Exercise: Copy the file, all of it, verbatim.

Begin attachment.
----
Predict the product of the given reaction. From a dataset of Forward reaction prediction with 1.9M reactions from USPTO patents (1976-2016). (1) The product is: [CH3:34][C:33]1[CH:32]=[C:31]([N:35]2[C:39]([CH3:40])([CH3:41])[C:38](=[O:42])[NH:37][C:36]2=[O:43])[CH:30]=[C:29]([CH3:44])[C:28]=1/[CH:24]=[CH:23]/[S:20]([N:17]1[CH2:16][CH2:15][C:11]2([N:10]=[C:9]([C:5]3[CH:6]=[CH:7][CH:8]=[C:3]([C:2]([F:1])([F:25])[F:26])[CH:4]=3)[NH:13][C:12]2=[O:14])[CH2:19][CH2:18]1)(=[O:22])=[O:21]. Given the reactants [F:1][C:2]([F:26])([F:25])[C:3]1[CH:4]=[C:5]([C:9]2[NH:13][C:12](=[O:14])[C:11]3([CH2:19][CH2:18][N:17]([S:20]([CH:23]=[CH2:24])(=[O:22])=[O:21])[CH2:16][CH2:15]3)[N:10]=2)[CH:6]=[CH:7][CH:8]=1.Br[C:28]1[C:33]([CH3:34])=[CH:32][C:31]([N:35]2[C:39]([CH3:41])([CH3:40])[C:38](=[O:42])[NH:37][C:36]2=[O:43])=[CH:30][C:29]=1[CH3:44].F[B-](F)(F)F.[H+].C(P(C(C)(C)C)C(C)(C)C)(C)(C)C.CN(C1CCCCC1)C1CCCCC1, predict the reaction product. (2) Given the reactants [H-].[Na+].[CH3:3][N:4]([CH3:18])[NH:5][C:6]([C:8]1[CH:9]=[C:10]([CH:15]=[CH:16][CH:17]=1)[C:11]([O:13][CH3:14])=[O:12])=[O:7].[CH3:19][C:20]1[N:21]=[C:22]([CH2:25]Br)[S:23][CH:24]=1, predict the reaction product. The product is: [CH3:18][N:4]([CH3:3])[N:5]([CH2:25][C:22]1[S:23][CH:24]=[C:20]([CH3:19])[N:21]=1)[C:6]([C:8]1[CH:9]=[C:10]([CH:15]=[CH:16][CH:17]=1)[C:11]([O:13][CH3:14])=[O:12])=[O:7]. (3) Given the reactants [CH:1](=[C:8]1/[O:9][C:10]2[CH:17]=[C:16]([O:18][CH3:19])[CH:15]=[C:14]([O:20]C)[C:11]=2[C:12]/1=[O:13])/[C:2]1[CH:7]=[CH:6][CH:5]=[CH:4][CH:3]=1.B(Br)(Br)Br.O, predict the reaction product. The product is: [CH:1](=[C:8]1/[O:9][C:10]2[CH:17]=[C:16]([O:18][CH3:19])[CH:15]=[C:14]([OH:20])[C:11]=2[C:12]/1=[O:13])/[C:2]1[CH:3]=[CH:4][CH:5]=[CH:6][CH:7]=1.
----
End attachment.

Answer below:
Predict the product of the given reaction. From a dataset of Forward reaction prediction with 1.9M reactions from USPTO patents (1976-2016). (1) The product is: [CH3:34][C:33]1[CH:32]=[C:31]([N:35]2[C:39]([CH3:40])([CH3:41])[C:38](=[O:42])[NH:37][C:36]2=[O:43])[CH:30]=[C:29]([CH3:44])[C:28]=1/[CH:24]=[CH:23]/[S:20]([N:17]1[CH2:16][CH2:15][C:11]2([N:10]=[C:9]([C:5]3[CH:6]=[CH:7][CH:8]=[C:3]([C:2]([F:1])([F:25])[F:26])[CH:4]=3)[NH:13][C:12]2=[O:14])[CH2:19][CH2:18]1)(=[O:22])=[O:21]. Given the reactants [F:1][C:2]([F:26])([F:25])[C:3]1[CH:4]=[C:5]([C:9]2[NH:13][C:12](=[O:14])[C:11]3([CH2:19][CH2:18][N:17]([S:20]([CH:23]=[CH2:24])(=[O:22])=[O:21])[CH2:16][CH2:15]3)[N:10]=2)[CH:6]=[CH:7][CH:8]=1.Br[C:28]1[C:33]([CH3:34])=[CH:32][C:31]([N:35]2[C:39]([CH3:41])([CH3:40])[C:38](=[O:42])[NH:37][C:36]2=[O:43])=[CH:30][C:29]=1[CH3:44].F[B-](F)(F)F.[H+].C(P(C(C)(C)C)C(C)(C)C)(C)(C)C.CN(C1CCCCC1)C1CCCCC1, predict the reaction product. (2) Given the reactants [H-].[Na+].[CH3:3][N:4]([CH3:18])[NH:5][C:6]([C:8]1[CH:9]=[C:10]([CH:15]=[CH:16][CH:17]=1)[C:11]([O:13][CH3:14])=[O:12])=[O:7].[CH3:19][C:20]1[N:21]=[C:22]([CH2:25]Br)[S:23][CH:24]=1, predict the reaction product. The product is: [CH3:18][N:4]([CH3:3])[N:5]([CH2:25][C:22]1[S:23][CH:24]=[C:20]([CH3:19])[N:21]=1)[C:6]([C:8]1[CH:9]=[C:10]([CH:15]=[CH:16][CH:17]=1)[C:11]([O:13][CH3:14])=[O:12])=[O:7]. (3) Given the reactants [CH:1](=[C:8]1/[O:9][C:10]2[CH:17]=[C:16]([O:18][CH3:19])[CH:15]=[C:14]([O:20]C)[C:11]=2[C:12]/1=[O:13])/[C:2]1[CH:7]=[CH:6][CH:5]=[CH:4][CH:3]=1.B(Br)(Br)Br.O, predict the reaction product. The product is: [CH:1](=[C:8]1/[O:9][C:10]2[CH:17]=[C:16]([O:18][CH3:19])[CH:15]=[C:14]([OH:20])[C:11]=2[C:12]/1=[O:13])/[C:2]1[CH:3]=[CH:4][CH:5]=[CH:6][CH:7]=1.